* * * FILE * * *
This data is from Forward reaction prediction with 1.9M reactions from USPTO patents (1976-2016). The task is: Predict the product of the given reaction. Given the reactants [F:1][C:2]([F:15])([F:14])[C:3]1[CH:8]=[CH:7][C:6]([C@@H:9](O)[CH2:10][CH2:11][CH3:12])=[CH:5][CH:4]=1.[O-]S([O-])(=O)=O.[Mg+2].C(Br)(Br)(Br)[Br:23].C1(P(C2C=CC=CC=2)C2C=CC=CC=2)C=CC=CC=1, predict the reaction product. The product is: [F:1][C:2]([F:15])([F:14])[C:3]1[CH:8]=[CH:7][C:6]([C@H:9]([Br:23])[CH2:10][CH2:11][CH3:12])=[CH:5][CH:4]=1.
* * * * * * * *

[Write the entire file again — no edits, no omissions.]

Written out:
This data is from Forward reaction prediction with 1.9M reactions from USPTO patents (1976-2016). The task is: Predict the product of the given reaction. Given the reactants [F:1][C:2]([F:15])([F:14])[C:3]1[CH:8]=[CH:7][C:6]([C@@H:9](O)[CH2:10][CH2:11][CH3:12])=[CH:5][CH:4]=1.[O-]S([O-])(=O)=O.[Mg+2].C(Br)(Br)(Br)[Br:23].C1(P(C2C=CC=CC=2)C2C=CC=CC=2)C=CC=CC=1, predict the reaction product. The product is: [F:1][C:2]([F:15])([F:14])[C:3]1[CH:8]=[CH:7][C:6]([C@H:9]([Br:23])[CH2:10][CH2:11][CH3:12])=[CH:5][CH:4]=1.